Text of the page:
Most Challenging Launch Games for PS4
When a new console launches, a lot of money is spent. Between the large investment of the console itself, plus the accessories you'll need, and a couple of games, it's not a stretch to say that many people will be spending $600 or more later this week. With that kind of money on the line, some people want games that will give them a challenge and hopefully last through the launch window until the next wave of quality titles hits. We took the liberty of compiling a list of some PS4 launch titles (in no particular order) that should give you more of a challenge.
You can argue whether or not Battlefield 4 is more challenging than Call of Duty: Ghosts until the cows come home. The reason we selected Battlefield over CoD in this feature is because the Battlefield crowd tends to skew slightly more hardcore than the CoD crowd. Just getting previous games in the series running on user-generated servers is a testament to that.
It's also important to note that Battlefield has been out longer and you're likely to see more than a few PS3 or Xbox 360 players making the jump to the PS4 version of the game. They'll already know their way around the maps, and probably have a solid grasp on which guns are best in specific situations. You'll have a hard time going up against these experienced players in online multiplayer.
Injustice: Gods Among Us
Battlefield 4 has been out for a few weeks, but Injustice has been out for over half a year. Most of the people playing this game on the PlayStation 4 have probably played the game quite a bit over the last few months. They know the ins and outs of the characters and are accustomed to high level play, both online and offline. You won't be able to get away with "noob" tactics against most of the online crowd. Bring your seasoned A-game, or you're going to get stomped to the ground. Even if you played Injustice when it first released, the PS4 version features all of the DLC characters that have released since the game first hit the PS3 and Xbox 360. If you don't know your character match-ups, it almost doesn't matter how good you are, you're going down.
Need for Speed: Rivals
Almost every previous entry in the Need for Speed franchise has offered a solid challenge to racing game fans. You won't find the technical aspects of a simulation racer, but for a fun, arcade-style racing game, the Need for Speed series has almost always delivered. With Rivals, the new AllDrive multiplayer feature blurs the line between single player and multiplayer. You won't know if you're chasing down an AI racer, or if a friend joined your game with his own bag of tricks. Couple this with the new RPG-like system to level up your in-game persona, and it will take some time to unlock all of the weapons and tricks you can unleash on your friends and AI opponents.
Of course, in addition to all of this, you have the standard depth and challenge that comes with any racing game. You'll need time to learn all of the tracks, find out where the short cuts are, figure out where and when to use roadblocks and other tools, and figure out how to get the best times on the point-to-point runs. There's a lot to do here that should hold racing fans over until DriveClub hits.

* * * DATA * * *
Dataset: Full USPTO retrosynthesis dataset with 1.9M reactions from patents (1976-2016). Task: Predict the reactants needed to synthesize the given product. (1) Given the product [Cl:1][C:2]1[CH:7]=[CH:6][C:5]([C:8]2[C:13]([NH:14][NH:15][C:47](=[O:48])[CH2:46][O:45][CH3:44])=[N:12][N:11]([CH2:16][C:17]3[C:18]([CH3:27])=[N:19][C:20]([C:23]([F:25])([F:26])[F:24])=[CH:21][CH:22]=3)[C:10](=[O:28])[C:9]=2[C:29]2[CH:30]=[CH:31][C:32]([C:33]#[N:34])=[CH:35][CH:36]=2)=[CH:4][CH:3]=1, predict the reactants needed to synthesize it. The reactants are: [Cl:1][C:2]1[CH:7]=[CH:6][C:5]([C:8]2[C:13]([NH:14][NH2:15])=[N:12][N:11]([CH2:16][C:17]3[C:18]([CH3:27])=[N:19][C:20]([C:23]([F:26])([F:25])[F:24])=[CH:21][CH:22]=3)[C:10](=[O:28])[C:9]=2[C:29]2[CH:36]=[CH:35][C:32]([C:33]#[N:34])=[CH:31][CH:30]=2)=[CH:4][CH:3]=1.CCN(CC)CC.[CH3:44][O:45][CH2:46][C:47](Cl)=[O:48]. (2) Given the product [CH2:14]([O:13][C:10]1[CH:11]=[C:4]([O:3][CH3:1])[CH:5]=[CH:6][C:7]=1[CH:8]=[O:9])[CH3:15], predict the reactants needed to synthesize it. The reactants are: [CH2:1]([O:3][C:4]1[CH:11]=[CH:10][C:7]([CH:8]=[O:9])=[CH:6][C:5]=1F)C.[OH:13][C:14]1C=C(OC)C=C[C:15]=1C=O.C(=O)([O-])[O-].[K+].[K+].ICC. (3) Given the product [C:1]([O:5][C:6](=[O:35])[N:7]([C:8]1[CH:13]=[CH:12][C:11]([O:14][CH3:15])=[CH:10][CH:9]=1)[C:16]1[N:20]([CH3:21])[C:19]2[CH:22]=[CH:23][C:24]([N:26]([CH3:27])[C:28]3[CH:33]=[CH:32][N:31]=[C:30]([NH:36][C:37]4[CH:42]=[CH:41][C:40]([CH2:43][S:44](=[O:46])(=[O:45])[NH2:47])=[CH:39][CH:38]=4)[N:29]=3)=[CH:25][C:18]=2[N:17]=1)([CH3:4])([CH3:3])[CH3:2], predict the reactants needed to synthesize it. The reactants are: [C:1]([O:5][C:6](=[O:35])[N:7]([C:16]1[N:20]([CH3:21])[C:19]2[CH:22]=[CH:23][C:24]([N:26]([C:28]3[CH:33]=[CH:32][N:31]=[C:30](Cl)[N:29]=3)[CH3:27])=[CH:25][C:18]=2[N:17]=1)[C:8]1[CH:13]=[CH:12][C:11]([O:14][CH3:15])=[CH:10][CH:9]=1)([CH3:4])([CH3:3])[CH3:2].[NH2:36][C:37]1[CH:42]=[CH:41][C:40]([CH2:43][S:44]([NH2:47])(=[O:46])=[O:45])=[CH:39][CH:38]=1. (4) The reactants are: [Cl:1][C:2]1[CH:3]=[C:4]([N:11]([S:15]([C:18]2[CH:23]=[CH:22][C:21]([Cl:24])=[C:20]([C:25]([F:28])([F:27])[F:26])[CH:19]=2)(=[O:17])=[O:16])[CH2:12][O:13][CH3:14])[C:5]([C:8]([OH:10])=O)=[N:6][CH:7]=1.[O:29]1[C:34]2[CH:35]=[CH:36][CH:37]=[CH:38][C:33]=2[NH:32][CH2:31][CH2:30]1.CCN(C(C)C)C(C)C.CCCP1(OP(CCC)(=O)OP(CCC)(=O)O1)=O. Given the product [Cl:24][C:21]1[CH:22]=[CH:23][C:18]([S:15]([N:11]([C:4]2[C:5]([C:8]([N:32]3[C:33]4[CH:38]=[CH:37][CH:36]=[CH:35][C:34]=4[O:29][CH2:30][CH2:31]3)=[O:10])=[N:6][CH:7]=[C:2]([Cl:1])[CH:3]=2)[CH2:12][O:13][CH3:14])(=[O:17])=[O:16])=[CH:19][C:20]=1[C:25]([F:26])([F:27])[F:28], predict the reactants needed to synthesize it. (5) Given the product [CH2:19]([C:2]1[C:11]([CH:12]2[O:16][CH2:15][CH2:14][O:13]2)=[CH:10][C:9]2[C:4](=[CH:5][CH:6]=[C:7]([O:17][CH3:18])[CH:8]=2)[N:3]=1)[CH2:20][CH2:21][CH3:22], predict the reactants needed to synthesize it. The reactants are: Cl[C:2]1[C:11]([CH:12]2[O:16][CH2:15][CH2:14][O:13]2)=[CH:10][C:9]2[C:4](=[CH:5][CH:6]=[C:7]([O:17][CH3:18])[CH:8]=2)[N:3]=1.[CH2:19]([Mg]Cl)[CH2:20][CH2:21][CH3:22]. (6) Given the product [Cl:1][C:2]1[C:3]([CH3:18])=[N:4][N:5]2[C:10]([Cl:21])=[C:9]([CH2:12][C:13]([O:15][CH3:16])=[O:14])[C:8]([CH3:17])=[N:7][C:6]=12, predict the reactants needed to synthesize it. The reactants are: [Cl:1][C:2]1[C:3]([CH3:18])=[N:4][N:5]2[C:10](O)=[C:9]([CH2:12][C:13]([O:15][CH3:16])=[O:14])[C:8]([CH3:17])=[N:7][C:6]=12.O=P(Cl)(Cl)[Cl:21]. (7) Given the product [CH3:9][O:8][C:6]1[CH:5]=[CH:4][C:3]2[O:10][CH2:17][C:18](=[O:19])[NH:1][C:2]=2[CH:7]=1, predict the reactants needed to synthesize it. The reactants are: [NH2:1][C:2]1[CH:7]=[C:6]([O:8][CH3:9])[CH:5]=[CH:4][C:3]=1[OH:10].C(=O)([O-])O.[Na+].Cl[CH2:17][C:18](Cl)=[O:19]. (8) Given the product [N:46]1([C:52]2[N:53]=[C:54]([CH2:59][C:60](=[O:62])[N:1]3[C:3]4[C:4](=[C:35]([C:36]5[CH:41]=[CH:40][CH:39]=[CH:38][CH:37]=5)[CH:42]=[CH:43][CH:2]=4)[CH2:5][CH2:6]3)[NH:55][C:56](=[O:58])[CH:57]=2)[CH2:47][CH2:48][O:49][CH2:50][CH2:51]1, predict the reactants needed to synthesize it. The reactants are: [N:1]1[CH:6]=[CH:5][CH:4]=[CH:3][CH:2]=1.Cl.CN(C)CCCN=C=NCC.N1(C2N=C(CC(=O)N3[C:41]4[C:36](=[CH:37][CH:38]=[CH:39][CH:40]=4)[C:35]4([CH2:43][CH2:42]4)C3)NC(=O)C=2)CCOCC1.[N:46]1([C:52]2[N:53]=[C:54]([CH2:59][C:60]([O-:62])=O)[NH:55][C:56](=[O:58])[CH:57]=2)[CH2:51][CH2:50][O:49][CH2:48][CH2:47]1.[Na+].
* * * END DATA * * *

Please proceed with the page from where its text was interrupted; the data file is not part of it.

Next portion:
The PlayStation 4 isn't just about the big-budget titles from major studios. There are plenty of indie and smaller studio games that will be released on launch day. Super Motherload is one of these titles, and it's looking to be one of the more challenging games in the launch lineup. Each world in Super Motherload is generated procedurally, which means every new level will be a completely new experience. Playing this game over and over won't result in learning each level, so you'll find something new with each play through.
There are over 150 puzzles in the game that are begging to be solved, not to mention a hardcore mode that severely kicks up the difficulty. With multiple endings and 10 playable characters you can unlock, there's a lot of gameplay in this little package. That's not even mentioning the online and local multiplayer, which adds yet another layer to the challenge and appeal of the game. This game is like Dig Dug on crack, and we love the challenge it presents.
When it comes to shooters, Geometry Wars is easily one of the most popular from the current (last?) generation of consoles. However, on the PlayStation 3, Super Stardust HD offered a moderately close counterpart to Geometry Wars. The game wasn't quite as challenging, but it was also no less fun. Fast-forward to the launch of the PlayStation 4, and we've got the spiritual successor to the Super Stardust series, Resogun.
At first glance, Resogun may not seem all that challenging. It resembles that old shooter Defender more than any of the more hectic modern shooters. You find the humans, collect them, and deliver them to safety. Sounds easy enough... but then you look at everything you have to do all at once. At any given moment during the game you'll need to target bad guys, grab the humans, dodge a plethora of attacks, watch out for dangers from either side of the screen, AND deliver the humans to safety. It's not quite the "bullet-hell" that some shooters present, but put it all together and it's far more challenging than you may think.